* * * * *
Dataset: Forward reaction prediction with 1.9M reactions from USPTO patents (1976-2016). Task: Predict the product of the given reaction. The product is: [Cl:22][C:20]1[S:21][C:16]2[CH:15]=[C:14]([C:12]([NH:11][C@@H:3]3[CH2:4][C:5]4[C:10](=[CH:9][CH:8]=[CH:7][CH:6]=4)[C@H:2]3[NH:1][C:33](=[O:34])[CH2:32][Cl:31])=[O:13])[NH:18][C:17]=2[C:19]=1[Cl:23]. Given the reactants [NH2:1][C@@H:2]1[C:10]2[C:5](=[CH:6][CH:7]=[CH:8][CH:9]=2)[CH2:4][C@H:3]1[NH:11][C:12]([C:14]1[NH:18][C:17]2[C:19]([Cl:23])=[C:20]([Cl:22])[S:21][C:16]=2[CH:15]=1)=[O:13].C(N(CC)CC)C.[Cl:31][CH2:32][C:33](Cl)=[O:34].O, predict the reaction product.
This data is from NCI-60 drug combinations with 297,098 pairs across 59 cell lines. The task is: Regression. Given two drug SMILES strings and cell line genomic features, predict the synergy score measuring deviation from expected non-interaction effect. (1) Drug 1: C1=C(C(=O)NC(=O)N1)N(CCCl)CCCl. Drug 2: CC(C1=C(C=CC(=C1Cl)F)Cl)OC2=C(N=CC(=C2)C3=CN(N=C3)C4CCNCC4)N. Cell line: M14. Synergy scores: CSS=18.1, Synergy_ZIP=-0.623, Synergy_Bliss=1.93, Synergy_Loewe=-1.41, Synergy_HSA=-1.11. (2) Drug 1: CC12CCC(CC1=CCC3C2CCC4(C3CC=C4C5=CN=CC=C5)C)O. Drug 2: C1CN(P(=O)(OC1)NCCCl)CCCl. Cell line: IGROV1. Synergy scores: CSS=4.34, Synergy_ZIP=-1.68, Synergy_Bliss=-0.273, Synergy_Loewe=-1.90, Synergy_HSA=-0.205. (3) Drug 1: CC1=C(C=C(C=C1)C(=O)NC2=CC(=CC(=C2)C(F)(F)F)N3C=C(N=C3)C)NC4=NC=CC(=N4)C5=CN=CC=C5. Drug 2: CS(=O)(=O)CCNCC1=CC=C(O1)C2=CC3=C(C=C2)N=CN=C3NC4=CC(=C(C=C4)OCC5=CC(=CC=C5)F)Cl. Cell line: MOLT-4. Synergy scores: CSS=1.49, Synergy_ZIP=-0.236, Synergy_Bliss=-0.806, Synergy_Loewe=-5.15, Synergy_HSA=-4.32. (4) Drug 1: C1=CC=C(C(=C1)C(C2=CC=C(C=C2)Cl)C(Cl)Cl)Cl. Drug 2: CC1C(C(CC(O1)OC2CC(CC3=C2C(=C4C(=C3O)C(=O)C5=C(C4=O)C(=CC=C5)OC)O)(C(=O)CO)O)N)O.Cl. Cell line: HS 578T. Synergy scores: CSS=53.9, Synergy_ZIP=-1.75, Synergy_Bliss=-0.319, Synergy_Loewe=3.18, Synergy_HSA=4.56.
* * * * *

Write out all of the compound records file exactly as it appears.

Dataset: Forward reaction prediction with 1.9M reactions from USPTO patents (1976-2016). Task: Predict the product of the given reaction. The product is: [Cl:22][C:20]1[S:21][C:16]2[CH:15]=[C:14]([C:12]([NH:11][C@@H:3]3[CH2:4][C:5]4[C:10](=[CH:9][CH:8]=[CH:7][CH:6]=4)[C@H:2]3[NH:1][C:33](=[O:34])[CH2:32][Cl:31])=[O:13])[NH:18][C:17]=2[C:19]=1[Cl:23]. Given the reactants [NH2:1][C@@H:2]1[C:10]2[C:5](=[CH:6][CH:7]=[CH:8][CH:9]=2)[CH2:4][C@H:3]1[NH:11][C:12]([C:14]1[NH:18][C:17]2[C:19]([Cl:23])=[C:20]([Cl:22])[S:21][C:16]=2[CH:15]=1)=[O:13].C(N(CC)CC)C.[Cl:31][CH2:32][C:33](Cl)=[O:34].O, predict the reaction product.
This data is from NCI-60 drug combinations with 297,098 pairs across 59 cell lines. The task is: Regression. Given two drug SMILES strings and cell line genomic features, predict the synergy score measuring deviation from expected non-interaction effect. (1) Drug 1: C1=C(C(=O)NC(=O)N1)N(CCCl)CCCl. Drug 2: CC(C1=C(C=CC(=C1Cl)F)Cl)OC2=C(N=CC(=C2)C3=CN(N=C3)C4CCNCC4)N. Cell line: M14. Synergy scores: CSS=18.1, Synergy_ZIP=-0.623, Synergy_Bliss=1.93, Synergy_Loewe=-1.41, Synergy_HSA=-1.11. (2) Drug 1: CC12CCC(CC1=CCC3C2CCC4(C3CC=C4C5=CN=CC=C5)C)O. Drug 2: C1CN(P(=O)(OC1)NCCCl)CCCl. Cell line: IGROV1. Synergy scores: CSS=4.34, Synergy_ZIP=-1.68, Synergy_Bliss=-0.273, Synergy_Loewe=-1.90, Synergy_HSA=-0.205. (3) Drug 1: CC1=C(C=C(C=C1)C(=O)NC2=CC(=CC(=C2)C(F)(F)F)N3C=C(N=C3)C)NC4=NC=CC(=N4)C5=CN=CC=C5. Drug 2: CS(=O)(=O)CCNCC1=CC=C(O1)C2=CC3=C(C=C2)N=CN=C3NC4=CC(=C(C=C4)OCC5=CC(=CC=C5)F)Cl. Cell line: MOLT-4. Synergy scores: CSS=1.49, Synergy_ZIP=-0.236, Synergy_Bliss=-0.806, Synergy_Loewe=-5.15, Synergy_HSA=-4.32. (4) Drug 1: C1=CC=C(C(=C1)C(C2=CC=C(C=C2)Cl)C(Cl)Cl)Cl. Drug 2: CC1C(C(CC(O1)OC2CC(CC3=C2C(=C4C(=C3O)C(=O)C5=C(C4=O)C(=CC=C5)OC)O)(C(=O)CO)O)N)O.Cl. Cell line: HS 578T. Synergy scores: CSS=53.9, Synergy_ZIP=-1.75, Synergy_Bliss=-0.319, Synergy_Loewe=3.18, Synergy_HSA=4.56.